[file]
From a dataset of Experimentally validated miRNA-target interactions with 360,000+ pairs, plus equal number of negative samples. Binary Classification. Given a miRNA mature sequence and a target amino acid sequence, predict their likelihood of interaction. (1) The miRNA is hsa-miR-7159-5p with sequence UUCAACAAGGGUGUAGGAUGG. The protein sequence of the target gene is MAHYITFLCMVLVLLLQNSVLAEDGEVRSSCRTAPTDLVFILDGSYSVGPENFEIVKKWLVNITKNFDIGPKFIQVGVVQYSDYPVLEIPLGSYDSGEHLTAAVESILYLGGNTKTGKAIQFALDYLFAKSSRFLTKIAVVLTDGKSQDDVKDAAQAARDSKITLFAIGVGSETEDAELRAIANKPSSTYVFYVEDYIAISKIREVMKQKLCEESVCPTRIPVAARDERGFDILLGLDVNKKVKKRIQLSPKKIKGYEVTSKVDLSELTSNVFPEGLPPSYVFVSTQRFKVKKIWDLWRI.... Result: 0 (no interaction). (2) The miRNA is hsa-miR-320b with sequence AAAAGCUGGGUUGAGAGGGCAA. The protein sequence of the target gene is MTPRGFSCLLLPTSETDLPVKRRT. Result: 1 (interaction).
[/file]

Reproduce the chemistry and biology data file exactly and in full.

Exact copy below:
From a dataset of Experimentally validated miRNA-target interactions with 360,000+ pairs, plus equal number of negative samples. Binary Classification. Given a miRNA mature sequence and a target amino acid sequence, predict their likelihood of interaction. (1) The miRNA is hsa-miR-7159-5p with sequence UUCAACAAGGGUGUAGGAUGG. The protein sequence of the target gene is MAHYITFLCMVLVLLLQNSVLAEDGEVRSSCRTAPTDLVFILDGSYSVGPENFEIVKKWLVNITKNFDIGPKFIQVGVVQYSDYPVLEIPLGSYDSGEHLTAAVESILYLGGNTKTGKAIQFALDYLFAKSSRFLTKIAVVLTDGKSQDDVKDAAQAARDSKITLFAIGVGSETEDAELRAIANKPSSTYVFYVEDYIAISKIREVMKQKLCEESVCPTRIPVAARDERGFDILLGLDVNKKVKKRIQLSPKKIKGYEVTSKVDLSELTSNVFPEGLPPSYVFVSTQRFKVKKIWDLWRI.... Result: 0 (no interaction). (2) The miRNA is hsa-miR-320b with sequence AAAAGCUGGGUUGAGAGGGCAA. The protein sequence of the target gene is MTPRGFSCLLLPTSETDLPVKRRT. Result: 1 (interaction).